This was the fifth running of Brazen Racing's Bear Creek Half Marathon and my third time to tackle it.  Though this year was unlike the past two years in that my Suunto recorded a max temperature of 97 F / 36 C at one point.

The race starts off at the entrance to Briones Regional Park and meanders through the park for about 13.5 miles / 22km and climbs approximately 3000ft / 986m.  We were all smiles, but the temps were already uncomfortable at the 8am start for the half marathon.  There was a half marathon hiking division that left an hour earlier and had the advantage of slightly cooler weather.

Once out of the starting area, which meant navigating out of the grove and past the dirt lots, we enjoyed a slightly flat section, but there was no tree cover at all...

As I settled into a comfortable pace, I ran with a fellow runner for a little while.  He'd never run this course before and I ended up geeking-out over the course specifics.  We noticed that the skies were a bit hazy, and we realized after smelling the smoke in the air, that it was the smoke from the many California wildfires burning a few hours to the north of us.

Our trail went on for about a mile and a half, and then the climbing began...

A view from halfway up...

And more climbing...

And cow patties galore!  (I think I've opened and closed more cattle gates at Bear Creek than at any other race I've run.)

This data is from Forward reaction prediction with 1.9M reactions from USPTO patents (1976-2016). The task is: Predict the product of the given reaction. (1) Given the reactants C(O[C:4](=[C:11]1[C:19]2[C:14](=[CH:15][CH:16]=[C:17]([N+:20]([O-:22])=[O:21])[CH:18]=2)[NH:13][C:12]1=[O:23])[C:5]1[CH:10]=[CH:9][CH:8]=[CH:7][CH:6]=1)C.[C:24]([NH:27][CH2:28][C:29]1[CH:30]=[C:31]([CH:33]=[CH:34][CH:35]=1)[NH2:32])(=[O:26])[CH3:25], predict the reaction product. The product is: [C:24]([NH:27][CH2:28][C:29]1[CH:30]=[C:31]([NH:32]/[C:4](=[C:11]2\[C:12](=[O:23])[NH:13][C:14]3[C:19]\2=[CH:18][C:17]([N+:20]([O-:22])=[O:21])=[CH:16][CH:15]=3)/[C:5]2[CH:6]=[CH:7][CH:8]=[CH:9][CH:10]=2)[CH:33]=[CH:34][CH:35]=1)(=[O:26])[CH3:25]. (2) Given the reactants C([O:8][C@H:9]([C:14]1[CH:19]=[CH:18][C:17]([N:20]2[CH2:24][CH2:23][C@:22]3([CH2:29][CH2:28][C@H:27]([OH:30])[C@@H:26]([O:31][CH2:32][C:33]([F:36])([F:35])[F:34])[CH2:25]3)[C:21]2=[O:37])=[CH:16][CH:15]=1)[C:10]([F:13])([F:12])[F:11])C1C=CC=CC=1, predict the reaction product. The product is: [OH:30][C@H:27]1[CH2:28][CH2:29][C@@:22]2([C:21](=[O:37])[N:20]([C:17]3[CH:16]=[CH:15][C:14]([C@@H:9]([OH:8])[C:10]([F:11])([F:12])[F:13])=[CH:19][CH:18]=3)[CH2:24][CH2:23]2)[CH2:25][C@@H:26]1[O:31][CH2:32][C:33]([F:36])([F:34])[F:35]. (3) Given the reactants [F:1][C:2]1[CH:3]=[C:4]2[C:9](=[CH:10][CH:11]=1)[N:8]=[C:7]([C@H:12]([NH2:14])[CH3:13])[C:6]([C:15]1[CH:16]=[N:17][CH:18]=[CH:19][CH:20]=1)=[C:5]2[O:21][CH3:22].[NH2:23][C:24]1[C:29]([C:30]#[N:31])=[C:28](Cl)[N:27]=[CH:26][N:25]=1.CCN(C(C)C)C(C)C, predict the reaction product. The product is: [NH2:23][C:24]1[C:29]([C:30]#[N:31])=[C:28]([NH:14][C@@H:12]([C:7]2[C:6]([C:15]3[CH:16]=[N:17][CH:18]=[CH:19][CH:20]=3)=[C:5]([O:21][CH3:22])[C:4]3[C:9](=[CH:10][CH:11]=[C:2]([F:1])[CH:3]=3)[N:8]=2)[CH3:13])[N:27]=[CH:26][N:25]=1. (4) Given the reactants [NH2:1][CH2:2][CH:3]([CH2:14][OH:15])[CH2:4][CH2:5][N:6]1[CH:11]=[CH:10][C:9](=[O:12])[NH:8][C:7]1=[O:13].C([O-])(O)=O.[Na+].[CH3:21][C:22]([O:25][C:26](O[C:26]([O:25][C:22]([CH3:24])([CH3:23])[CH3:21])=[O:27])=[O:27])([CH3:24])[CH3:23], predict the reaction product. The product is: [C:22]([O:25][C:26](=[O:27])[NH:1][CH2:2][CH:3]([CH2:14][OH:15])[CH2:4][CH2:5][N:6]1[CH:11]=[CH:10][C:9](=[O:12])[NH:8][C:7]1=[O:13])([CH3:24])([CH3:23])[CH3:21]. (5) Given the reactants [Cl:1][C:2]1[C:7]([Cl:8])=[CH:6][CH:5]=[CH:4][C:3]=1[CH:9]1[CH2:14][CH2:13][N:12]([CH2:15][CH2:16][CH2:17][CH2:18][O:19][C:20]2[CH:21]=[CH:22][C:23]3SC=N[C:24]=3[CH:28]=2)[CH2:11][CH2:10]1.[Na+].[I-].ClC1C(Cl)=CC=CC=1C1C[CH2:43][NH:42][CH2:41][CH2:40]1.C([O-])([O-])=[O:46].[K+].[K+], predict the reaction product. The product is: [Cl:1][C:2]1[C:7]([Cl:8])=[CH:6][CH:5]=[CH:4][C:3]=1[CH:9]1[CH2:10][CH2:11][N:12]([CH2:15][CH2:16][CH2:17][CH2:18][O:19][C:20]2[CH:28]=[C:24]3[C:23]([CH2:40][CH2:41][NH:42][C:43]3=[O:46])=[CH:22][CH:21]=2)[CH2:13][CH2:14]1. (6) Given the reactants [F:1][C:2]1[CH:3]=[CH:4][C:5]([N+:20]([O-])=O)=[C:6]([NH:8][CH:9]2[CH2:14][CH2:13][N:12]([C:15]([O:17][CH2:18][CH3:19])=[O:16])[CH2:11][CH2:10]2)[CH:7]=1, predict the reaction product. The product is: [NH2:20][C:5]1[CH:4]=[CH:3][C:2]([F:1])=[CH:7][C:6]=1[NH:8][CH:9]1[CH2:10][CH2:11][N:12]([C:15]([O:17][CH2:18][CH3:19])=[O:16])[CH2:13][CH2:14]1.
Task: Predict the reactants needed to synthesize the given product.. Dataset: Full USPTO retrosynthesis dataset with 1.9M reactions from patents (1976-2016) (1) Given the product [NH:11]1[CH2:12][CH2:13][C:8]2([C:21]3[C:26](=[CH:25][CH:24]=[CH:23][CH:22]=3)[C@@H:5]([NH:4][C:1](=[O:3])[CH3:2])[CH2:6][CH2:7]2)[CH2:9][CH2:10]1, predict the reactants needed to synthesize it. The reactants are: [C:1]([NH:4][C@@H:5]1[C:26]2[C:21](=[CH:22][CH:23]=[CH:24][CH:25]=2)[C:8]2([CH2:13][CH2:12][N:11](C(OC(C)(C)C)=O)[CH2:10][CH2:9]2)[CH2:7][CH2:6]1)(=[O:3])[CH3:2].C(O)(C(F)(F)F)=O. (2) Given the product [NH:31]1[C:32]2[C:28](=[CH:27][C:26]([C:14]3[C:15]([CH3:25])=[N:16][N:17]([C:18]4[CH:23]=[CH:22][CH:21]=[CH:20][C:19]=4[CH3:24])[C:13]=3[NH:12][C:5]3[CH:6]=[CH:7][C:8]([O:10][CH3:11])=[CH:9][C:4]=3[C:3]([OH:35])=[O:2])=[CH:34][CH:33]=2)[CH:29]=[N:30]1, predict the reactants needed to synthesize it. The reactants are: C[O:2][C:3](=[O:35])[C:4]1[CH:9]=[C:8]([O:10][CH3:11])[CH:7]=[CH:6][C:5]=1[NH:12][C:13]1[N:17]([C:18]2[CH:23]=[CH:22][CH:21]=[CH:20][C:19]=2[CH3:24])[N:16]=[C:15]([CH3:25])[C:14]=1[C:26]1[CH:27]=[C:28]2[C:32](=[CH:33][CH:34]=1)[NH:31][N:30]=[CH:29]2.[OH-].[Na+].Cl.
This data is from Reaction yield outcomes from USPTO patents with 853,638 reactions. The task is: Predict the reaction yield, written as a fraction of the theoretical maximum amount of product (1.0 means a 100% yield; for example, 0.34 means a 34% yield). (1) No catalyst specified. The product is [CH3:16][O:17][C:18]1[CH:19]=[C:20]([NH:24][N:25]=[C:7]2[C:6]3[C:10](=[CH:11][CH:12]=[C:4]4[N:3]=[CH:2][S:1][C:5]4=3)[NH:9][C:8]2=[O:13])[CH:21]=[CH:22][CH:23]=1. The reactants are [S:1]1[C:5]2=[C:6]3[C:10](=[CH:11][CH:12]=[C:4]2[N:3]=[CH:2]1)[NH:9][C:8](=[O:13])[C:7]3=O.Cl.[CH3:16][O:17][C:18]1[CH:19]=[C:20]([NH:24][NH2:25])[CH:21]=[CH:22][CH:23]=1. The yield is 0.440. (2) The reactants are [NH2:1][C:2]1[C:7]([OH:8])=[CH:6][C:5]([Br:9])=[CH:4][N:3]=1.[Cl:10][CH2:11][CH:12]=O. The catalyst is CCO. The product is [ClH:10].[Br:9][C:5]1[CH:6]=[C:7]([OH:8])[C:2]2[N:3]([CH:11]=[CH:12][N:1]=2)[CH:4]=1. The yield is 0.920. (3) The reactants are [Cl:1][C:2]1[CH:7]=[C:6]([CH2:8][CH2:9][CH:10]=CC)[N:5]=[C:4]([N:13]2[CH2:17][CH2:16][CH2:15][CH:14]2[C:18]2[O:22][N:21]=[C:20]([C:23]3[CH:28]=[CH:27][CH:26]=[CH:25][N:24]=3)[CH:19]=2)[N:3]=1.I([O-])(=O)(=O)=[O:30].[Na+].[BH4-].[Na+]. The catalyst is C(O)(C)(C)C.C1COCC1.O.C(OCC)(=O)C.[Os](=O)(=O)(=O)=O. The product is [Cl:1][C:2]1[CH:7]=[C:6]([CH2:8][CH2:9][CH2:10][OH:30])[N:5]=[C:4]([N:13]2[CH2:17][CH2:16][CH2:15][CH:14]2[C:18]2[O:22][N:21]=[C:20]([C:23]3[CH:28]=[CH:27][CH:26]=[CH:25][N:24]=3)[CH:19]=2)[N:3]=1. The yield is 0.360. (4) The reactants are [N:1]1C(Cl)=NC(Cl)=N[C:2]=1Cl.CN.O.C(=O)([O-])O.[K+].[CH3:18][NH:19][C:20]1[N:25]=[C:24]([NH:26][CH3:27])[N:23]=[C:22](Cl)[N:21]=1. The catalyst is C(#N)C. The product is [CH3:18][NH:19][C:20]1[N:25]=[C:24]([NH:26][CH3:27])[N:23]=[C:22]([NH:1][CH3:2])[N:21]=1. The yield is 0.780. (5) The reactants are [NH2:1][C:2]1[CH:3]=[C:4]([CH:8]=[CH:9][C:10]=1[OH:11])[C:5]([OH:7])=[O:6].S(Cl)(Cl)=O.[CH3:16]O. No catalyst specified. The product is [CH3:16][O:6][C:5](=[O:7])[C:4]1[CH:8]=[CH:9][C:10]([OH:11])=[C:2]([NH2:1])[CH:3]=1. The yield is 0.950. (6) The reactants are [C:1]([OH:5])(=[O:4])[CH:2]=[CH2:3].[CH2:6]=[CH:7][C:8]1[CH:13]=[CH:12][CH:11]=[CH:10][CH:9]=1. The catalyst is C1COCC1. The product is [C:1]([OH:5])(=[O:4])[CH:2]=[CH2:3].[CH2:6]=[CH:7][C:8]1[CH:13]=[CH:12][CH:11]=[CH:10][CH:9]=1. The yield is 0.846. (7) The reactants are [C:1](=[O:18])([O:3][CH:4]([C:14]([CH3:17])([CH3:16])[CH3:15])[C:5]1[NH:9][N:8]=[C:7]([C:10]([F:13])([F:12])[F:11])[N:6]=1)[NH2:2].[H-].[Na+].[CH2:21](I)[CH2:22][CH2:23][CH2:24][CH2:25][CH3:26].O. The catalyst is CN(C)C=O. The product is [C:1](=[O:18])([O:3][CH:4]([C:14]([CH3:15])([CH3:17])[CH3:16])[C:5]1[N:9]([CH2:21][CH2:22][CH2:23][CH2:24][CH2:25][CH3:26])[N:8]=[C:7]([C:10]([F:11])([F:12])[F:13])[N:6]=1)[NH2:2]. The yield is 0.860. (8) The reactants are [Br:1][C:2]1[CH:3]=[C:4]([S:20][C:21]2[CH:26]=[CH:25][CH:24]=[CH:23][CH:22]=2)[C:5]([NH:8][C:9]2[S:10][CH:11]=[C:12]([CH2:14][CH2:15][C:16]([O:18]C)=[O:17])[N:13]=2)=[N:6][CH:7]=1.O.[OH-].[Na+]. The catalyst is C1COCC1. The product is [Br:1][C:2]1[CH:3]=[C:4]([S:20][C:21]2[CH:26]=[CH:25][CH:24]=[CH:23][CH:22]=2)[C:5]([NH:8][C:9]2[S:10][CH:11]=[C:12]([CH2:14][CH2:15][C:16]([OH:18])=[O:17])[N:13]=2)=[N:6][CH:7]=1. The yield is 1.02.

And still more climbing...  

Though the aid station is at the top of the hill...

The aid station was like an oasis, one of only four on the course.  I felt sorry for the aid station volunteers because they had no tent, plus had to hike out to the location.  Despite that, they were all smiles and very encouraging.  One of them was even wearing butterfly wings and antennae.

Once clear of the aid station, it was downhill for at least one mile or more.

And that's where I made one huge mistake that affected part of the race: I tore down the hills and probably burned up all of my glycogen.  So by the time I pulled into aid station two, I was sort of spent.  I made sure to have them top off my water bottle because I would have to go nearly five miles in the heat before the next aid station.  While there was no one directly behind me on the trail, I knew I wasn't the last one into aid station two as I was about 45 minutes ahead of the cutoff for the aid station.

I left the aid station and their enthusiastic smiles behind, ready to tackle the hardest portion of the course.